The two activists who stormed on stage to shut down a Bernie Sanders rally may have a justifiable message but not a justifiable method. Sanders is an ally and should have been treated as such. Their action came off as grandstanding, and may hurt the Black Lives Matter movement.
They should take their action to the GOP candidates. The latter deserve to be shouted down given the amount of racial neglect, and greed, in the Republican Party. That would be a more appropriate target. (Even despite security.)
(Image: Mike Nicht, www.notionscapital.wordpress.com)
By David Starr
Outrageous, bizarre and nonsensical
statements continue to be heard, and read, from the right-wing.
Among them, Bryan Fisher, founder of
American Family Radio, and James Dobson, founder of Focus on the Family,
claimed that the shootings in Newtown, Connecticut was God's way of punishing
us for the practice of abortion (and the
gay lifestyle). Fisher quoted from the Book of Isaiah to back his claim:
"[O]ur iniquities have made a separation between you and God and your sins
have hidden his face from you so he does not hear, your hands are defiled with
blood." Dobson said," I think we have turned our back on the
Scripture and God Almighty and I think he has allowed his judgement to fall
As with other passages in the Bible, the
Isaiah quote is so vague that Fisher could conjure up anything as an
interpretation of the quote. I could just as well say that God is punishing us
with the Newtown (and other) shootings because of the million Iraqi deaths in
the Iraq War. Whatever the case, Fisher and Dobson are crazy to make such a
claim for the obvious reason that the Newtown shootings and abortion are two
Another way to question the claim is to
put forth the idea that God could have prevented the shootings, life being
precious, rather than let them happen.
Fisher called God a "gentleman" who doesn't go where he/she/it
isn't wanted. First, millions have worshipped God rather than turn their backs
on him/her/it. Second, in the Old Testament, God is no gentleman, ordering the
Israelites to slaughter neighboring tribes because he/she/it is vengeful and
jealous. In this case, it sounds like God isn't too concerned with the living.
Fisher's and Dobson's claims aren't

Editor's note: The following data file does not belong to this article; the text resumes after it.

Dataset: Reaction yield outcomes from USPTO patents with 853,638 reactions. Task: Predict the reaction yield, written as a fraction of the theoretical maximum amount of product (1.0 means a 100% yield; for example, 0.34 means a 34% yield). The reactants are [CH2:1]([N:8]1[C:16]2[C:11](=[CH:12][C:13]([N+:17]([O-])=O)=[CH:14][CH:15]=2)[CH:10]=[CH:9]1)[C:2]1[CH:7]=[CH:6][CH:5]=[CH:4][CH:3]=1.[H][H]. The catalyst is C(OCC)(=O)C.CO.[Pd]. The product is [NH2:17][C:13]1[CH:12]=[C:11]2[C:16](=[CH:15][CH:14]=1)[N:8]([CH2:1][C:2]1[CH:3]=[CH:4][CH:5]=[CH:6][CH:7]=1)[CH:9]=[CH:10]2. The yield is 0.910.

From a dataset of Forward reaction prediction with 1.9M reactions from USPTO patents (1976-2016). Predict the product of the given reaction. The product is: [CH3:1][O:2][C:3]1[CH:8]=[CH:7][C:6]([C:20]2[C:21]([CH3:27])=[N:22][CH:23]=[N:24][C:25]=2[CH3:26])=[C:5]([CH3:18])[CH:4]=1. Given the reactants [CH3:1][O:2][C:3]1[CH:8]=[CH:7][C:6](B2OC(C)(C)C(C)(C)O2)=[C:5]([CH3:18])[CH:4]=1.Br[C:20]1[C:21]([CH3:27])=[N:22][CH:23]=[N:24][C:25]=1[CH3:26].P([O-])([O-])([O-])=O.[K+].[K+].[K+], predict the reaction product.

anything new. Religious zealots have made absurd claims before, and will probably
continue to do so. They are reminiscent of the charlatans of the 19th century
who sold "magic" potions to cure anything and everything. And they
always seem to find an audience willing to listen. Fisher and Dobson do have
their audiences. But it's based on the prioritization of ignorance, rather than
reasoning. That's how religious empires have been built a la the Jimmy
Swaggerts and Ted Haggertys.
Fisher, Dobson and other religious
fanatics mentally live in a medieval past. In a 21st century world with its
high technology and major gains in science, Fisher and Dobson are passe in when
it comes to their religious claims. They adhere to 2,000+ year old writings
whose authors couldn't even imagine what the world would be like today. Their
claim is on par with using leeches as a medical aid or throwing someone into a
lake to see if he/she is a witch. (If he/she floats, that's a witch. If not,
then he/she is innocent, but dead.)
It goes without saying, but I'll say it
anyway, that Fisher's and Dobson's goal is to outlaw Roe v Wade. Similar to a
pre-Roe v Wade world, a post-Roe v Wade world would bring back "back
alley" abortions, coat hangers, unclean procedures and quite a number of
women's deaths. It would be especially hard on low-income women as opposed to
high-income women (who can get an abortion secretly and with the proper
The murders in Newtown were the result of
a sick individual who finally cracked. Like other shootings, it is predicated
on an acceptance and the glorification of violence in society.
It is a comedy of the absurd that Fisher
and Dobson preach in. It's a shame that it's also tragic.
Starr writes on various issues, both national and international
Svoboda march in honor of WWII Nazi collaborator Stepan Bandera
By David Starr
The Obama Administration and U.S.
neoconservatives are supporting democracy and freedom fighters in the Ukrainian
conflict. So they say.
They and the U.S. media have pegged Russia
as the aggressor in the conflict, while downplaying the fact that the Ukrainian
government the U.S. is supporting contains neo-fascists and neo-Nazis.
Professor Michel Chossudovsky (Global Research, 2/26/2015) put it more bluntly:
"The U.S. has installed a Neo-Nazi government in Ukraine."
Two major entities, Svoboda (meaning
"Freedom"), formerly the neo-Nazi Social National Party of Ukraine
(the name inspired by WWII Nazi collaborator Stepan Bandera), and the neo-fascist
Pravy Sektor (Right Sector) have de facto control over key government posts
such as the Armed Forces, Police and Justice, and hold positions in Education,
Defense, Law Enforcement, Education and Economic Affairs, Chossudovsky wrote.
One of the common threads within the
Ukrainian Nazi/fascist movement is that it's anti-Russian. The armed conflict